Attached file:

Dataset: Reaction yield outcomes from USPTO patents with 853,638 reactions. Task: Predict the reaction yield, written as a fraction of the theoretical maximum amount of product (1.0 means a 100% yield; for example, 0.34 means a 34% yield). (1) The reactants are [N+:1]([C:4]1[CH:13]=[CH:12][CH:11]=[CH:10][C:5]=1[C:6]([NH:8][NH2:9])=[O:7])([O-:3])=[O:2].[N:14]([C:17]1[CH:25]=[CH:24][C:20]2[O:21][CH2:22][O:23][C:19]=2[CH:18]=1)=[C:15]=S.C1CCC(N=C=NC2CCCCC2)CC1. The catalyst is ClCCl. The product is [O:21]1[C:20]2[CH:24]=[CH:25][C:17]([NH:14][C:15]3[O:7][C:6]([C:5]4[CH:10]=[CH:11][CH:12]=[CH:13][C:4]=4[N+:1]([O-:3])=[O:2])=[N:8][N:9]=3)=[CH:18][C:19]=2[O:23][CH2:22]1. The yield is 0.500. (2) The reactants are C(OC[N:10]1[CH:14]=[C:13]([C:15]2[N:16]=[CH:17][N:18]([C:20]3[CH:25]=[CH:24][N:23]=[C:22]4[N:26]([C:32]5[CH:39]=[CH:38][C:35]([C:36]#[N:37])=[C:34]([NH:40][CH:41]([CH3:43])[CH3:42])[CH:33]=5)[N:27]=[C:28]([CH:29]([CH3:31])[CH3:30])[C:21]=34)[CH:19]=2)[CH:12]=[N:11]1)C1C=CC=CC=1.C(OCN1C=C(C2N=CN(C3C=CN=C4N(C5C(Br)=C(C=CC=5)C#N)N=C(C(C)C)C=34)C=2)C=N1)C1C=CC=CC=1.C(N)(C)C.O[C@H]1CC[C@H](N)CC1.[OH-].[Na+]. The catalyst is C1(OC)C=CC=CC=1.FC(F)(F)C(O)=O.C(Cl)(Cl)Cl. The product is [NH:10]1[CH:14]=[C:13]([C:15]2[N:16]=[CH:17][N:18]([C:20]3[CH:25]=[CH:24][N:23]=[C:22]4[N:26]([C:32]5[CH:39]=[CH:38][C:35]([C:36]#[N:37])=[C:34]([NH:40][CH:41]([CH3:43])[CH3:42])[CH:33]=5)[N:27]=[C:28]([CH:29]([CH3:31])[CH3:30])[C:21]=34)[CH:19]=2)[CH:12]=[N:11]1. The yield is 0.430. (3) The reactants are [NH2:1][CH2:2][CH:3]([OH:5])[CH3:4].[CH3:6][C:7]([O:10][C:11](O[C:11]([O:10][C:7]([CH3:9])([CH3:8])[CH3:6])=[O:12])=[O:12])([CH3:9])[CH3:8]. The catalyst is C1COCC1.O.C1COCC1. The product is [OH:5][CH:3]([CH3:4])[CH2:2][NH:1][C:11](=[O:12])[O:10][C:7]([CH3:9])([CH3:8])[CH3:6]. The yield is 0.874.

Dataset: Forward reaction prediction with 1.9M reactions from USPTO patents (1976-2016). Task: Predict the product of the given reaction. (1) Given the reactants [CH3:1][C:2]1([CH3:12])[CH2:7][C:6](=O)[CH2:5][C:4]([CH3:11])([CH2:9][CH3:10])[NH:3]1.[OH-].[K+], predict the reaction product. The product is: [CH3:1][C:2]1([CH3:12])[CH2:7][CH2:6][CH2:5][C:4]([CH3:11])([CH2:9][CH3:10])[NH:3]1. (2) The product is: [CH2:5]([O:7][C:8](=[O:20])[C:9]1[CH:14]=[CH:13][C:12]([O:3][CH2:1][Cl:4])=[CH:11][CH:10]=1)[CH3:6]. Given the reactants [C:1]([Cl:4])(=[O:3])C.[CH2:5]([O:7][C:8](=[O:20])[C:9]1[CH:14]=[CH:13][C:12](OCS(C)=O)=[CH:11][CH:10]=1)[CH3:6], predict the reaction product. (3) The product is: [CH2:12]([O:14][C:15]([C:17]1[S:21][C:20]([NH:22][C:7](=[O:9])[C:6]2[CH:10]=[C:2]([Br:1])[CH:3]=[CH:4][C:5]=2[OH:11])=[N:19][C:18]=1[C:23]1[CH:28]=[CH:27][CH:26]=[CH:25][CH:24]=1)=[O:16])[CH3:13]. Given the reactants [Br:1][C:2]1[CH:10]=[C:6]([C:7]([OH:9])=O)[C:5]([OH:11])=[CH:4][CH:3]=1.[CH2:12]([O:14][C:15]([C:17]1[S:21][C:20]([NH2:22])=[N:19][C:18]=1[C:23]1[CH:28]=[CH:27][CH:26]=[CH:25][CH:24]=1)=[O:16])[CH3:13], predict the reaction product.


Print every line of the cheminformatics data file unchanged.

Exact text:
Dataset: Reaction yield outcomes from USPTO patents with 853,638 reactions. Task: Predict the reaction yield, written as a fraction of the theoretical maximum amount of product (1.0 means a 100% yield; for example, 0.34 means a 34% yield). (1) The reactants are [N+:1]([C:4]1[CH:13]=[CH:12][CH:11]=[CH:10][C:5]=1[C:6]([NH:8][NH2:9])=[O:7])([O-:3])=[O:2].[N:14]([C:17]1[CH:25]=[CH:24][C:20]2[O:21][CH2:22][O:23][C:19]=2[CH:18]=1)=[C:15]=S.C1CCC(N=C=NC2CCCCC2)CC1. The catalyst is ClCCl. The product is [O:21]1[C:20]2[CH:24]=[CH:25][C:17]([NH:14][C:15]3[O:7][C:6]([C:5]4[CH:10]=[CH:11][CH:12]=[CH:13][C:4]=4[N+:1]([O-:3])=[O:2])=[N:8][N:9]=3)=[CH:18][C:19]=2[O:23][CH2:22]1. The yield is 0.500. (2) The reactants are C(OC[N:10]1[CH:14]=[C:13]([C:15]2[N:16]=[CH:17][N:18]([C:20]3[CH:25]=[CH:24][N:23]=[C:22]4[N:26]([C:32]5[CH:39]=[CH:38][C:35]([C:36]#[N:37])=[C:34]([NH:40][CH:41]([CH3:43])[CH3:42])[CH:33]=5)[N:27]=[C:28]([CH:29]([CH3:31])[CH3:30])[C:21]=34)[CH:19]=2)[CH:12]=[N:11]1)C1C=CC=CC=1.C(OCN1C=C(C2N=CN(C3C=CN=C4N(C5C(Br)=C(C=CC=5)C#N)N=C(C(C)C)C=34)C=2)C=N1)C1C=CC=CC=1.C(N)(C)C.O[C@H]1CC[C@H](N)CC1.[OH-].[Na+]. The catalyst is C1(OC)C=CC=CC=1.FC(F)(F)C(O)=O.C(Cl)(Cl)Cl. The product is [NH:10]1[CH:14]=[C:13]([C:15]2[N:16]=[CH:17][N:18]([C:20]3[CH:25]=[CH:24][N:23]=[C:22]4[N:26]([C:32]5[CH:39]=[CH:38][C:35]([C:36]#[N:37])=[C:34]([NH:40][CH:41]([CH3:43])[CH3:42])[CH:33]=5)[N:27]=[C:28]([CH:29]([CH3:31])[CH3:30])[C:21]=34)[CH:19]=2)[CH:12]=[N:11]1. The yield is 0.430. (3) The reactants are [NH2:1][CH2:2][CH:3]([OH:5])[CH3:4].[CH3:6][C:7]([O:10][C:11](O[C:11]([O:10][C:7]([CH3:9])([CH3:8])[CH3:6])=[O:12])=[O:12])([CH3:9])[CH3:8]. The catalyst is C1COCC1.O.C1COCC1. The product is [OH:5][CH:3]([CH3:4])[CH2:2][NH:1][C:11](=[O:12])[O:10][C:7]([CH3:9])([CH3:8])[CH3:6]. The yield is 0.874.

Dataset: Forward reaction prediction with 1.9M reactions from USPTO patents (1976-2016). Task: Predict the product of the given reaction. (1) Given the reactants [CH3:1][C:2]1([CH3:12])[CH2:7][C:6](=O)[CH2:5][C:4]([CH3:11])([CH2:9][CH3:10])[NH:3]1.[OH-].[K+], predict the reaction product. The product is: [CH3:1][C:2]1([CH3:12])[CH2:7][CH2:6][CH2:5][C:4]([CH3:11])([CH2:9][CH3:10])[NH:3]1. (2) The product is: [CH2:5]([O:7][C:8](=[O:20])[C:9]1[CH:14]=[CH:13][C:12]([O:3][CH2:1][Cl:4])=[CH:11][CH:10]=1)[CH3:6]. Given the reactants [C:1]([Cl:4])(=[O:3])C.[CH2:5]([O:7][C:8](=[O:20])[C:9]1[CH:14]=[CH:13][C:12](OCS(C)=O)=[CH:11][CH:10]=1)[CH3:6], predict the reaction product. (3) The product is: [CH2:12]([O:14][C:15]([C:17]1[S:21][C:20]([NH:22][C:7](=[O:9])[C:6]2[CH:10]=[C:2]([Br:1])[CH:3]=[CH:4][C:5]=2[OH:11])=[N:19][C:18]=1[C:23]1[CH:28]=[CH:27][CH:26]=[CH:25][CH:24]=1)=[O:16])[CH3:13]. Given the reactants [Br:1][C:2]1[CH:10]=[C:6]([C:7]([OH:9])=O)[C:5]([OH:11])=[CH:4][CH:3]=1.[CH2:12]([O:14][C:15]([C:17]1[S:21][C:20]([NH2:22])=[N:19][C:18]=1[C:23]1[CH:28]=[CH:27][CH:26]=[CH:25][CH:24]=1)=[O:16])[CH3:13], predict the reaction product.